We’ve said it a million times before: 3D printing will expand your horizons. The more you print, the more you think about things you could print and new ways to use printing in the process of building projects. [AHNT] knows all about this phenomenon, because he thought of a way to use soda cans as canvases for customizable pixel art lamp shades.
[AHNT] designed a printable sleeve that fits perfectly over 250mL cans. It provides a sturdy grid for poking tiny holes with a medical needle, and can be reused indefinitely with any pattern imaginable. He created two different printable bases to illuminate the lamp: one is sized to hold a votive candle, and the other is made for an LED strip circuit with a rocker switch and 12 VDC barrel jack. We suppose it wouldn’t take much to use an RGB LED instead—a Trinket or a Gemma would surely fit in the base.
In the video after the break, [AHNT] talks about prepping the can by cleanly removing the lid, which he does by filing the top edge until the layers separate. He also discusses a few methods for removing the paint, and notes that sandblasting worked the best.
Don’t need another lamp? There’s a million things you can do with that empty soda can. You could make a theremin, or a battery, or even a treasure box. Cut it open and make a solder stencil. Or do something else entirely, and send us a tip.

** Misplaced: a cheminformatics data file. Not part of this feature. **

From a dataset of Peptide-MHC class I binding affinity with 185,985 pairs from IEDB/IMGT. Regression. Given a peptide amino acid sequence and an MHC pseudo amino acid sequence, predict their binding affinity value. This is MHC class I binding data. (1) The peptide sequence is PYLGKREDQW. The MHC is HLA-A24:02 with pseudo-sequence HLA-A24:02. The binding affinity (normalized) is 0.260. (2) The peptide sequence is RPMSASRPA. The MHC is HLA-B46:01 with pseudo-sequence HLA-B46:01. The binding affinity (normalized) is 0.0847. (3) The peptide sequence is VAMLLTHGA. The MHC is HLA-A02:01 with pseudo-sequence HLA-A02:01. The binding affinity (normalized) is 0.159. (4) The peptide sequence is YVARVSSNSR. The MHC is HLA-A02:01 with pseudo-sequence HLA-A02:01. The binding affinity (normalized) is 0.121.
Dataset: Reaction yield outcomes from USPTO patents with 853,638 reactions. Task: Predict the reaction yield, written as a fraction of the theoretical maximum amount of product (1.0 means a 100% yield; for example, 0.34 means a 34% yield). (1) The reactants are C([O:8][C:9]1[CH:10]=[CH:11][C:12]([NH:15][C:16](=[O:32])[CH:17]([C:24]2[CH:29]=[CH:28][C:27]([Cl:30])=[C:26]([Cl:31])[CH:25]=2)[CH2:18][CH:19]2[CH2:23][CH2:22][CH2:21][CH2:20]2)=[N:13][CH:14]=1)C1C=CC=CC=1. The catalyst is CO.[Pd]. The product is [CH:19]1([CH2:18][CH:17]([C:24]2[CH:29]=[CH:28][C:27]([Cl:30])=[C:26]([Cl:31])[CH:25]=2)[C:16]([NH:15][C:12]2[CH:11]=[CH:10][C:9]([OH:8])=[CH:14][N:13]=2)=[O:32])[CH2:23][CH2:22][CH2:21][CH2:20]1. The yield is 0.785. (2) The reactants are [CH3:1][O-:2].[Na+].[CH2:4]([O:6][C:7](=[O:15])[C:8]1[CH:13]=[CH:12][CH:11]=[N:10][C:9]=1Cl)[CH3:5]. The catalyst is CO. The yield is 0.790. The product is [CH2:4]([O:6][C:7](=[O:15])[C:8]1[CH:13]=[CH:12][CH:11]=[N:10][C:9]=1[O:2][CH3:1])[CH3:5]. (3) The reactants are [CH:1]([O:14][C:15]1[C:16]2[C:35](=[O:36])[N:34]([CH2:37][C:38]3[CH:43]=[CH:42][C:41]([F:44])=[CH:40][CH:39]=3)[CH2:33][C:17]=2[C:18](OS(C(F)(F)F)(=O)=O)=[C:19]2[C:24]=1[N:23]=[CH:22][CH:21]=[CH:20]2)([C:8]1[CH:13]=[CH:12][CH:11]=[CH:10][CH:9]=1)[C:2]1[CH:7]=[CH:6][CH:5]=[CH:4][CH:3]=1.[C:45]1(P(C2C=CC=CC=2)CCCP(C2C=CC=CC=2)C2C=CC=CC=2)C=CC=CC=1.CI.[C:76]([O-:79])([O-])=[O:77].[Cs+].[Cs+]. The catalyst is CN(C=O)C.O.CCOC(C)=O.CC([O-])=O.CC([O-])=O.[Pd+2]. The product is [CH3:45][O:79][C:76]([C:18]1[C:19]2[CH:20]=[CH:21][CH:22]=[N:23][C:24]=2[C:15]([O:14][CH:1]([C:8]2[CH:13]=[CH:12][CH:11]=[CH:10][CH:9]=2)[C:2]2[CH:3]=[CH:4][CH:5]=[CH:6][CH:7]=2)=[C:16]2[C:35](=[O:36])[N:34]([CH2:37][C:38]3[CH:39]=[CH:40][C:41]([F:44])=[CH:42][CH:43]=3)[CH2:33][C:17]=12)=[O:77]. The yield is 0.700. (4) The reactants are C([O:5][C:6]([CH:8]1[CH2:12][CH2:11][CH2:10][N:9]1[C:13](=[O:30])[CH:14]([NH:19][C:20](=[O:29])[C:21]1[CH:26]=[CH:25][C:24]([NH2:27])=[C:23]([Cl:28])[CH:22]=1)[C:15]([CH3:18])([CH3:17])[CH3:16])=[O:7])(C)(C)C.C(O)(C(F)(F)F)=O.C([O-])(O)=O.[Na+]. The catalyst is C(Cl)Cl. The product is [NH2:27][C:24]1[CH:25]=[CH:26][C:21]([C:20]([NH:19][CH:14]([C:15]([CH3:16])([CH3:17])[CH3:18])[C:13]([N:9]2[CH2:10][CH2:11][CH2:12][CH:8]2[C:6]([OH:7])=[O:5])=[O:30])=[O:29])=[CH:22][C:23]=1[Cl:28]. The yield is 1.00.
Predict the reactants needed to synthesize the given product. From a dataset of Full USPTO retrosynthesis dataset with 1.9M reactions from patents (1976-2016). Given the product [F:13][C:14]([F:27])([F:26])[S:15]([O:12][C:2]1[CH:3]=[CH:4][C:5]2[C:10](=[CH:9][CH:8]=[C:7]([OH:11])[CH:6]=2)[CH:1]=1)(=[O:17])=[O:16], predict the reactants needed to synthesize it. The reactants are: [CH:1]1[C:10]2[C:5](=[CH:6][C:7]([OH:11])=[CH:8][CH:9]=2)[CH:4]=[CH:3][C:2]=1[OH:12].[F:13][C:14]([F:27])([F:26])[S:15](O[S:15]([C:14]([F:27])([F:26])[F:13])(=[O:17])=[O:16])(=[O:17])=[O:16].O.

Continue reading “Soda Can Lamp Pinpoints Your Interests”
We first saw someone turn a plastic bottle into plastic ribbon about four years ago. Since then, we’ve wondered what this abundant, sturdy material could be used for besides just tying things together.
[Waldemar Sha] has answered that question with his excellent brush made from scrap wood and plastic bottle rope. Turning seven 1-litre bottles into curly bristle fodder was easy enough, but they have to be straight to brush effectively. No problem for [Waldemar]. He wound it all up on a spinning homemade jig that’s anchored in a bench vise. The jig is designed to slide into a small electric sandwich grill he had lying around, and he just flips it after a while so the rope straightens evenly.
We really like the way he secured the bristles into the brush base. After drilling the holes, he sawed lengthwise channels that are deep enough for a bamboo skewer. Each group of bristles is hung over the skewer and down through the hole, and everything is glued in place before the handle is added. Sweep past the break to watch him tidy his workbench, and then learn how to make your own plastic rope.
Is there a better use of recycled plastic than making tools? Check out this joiner’s mallet made from milk jugs. Continue reading “From Plastic Bottle To Plastic Brush”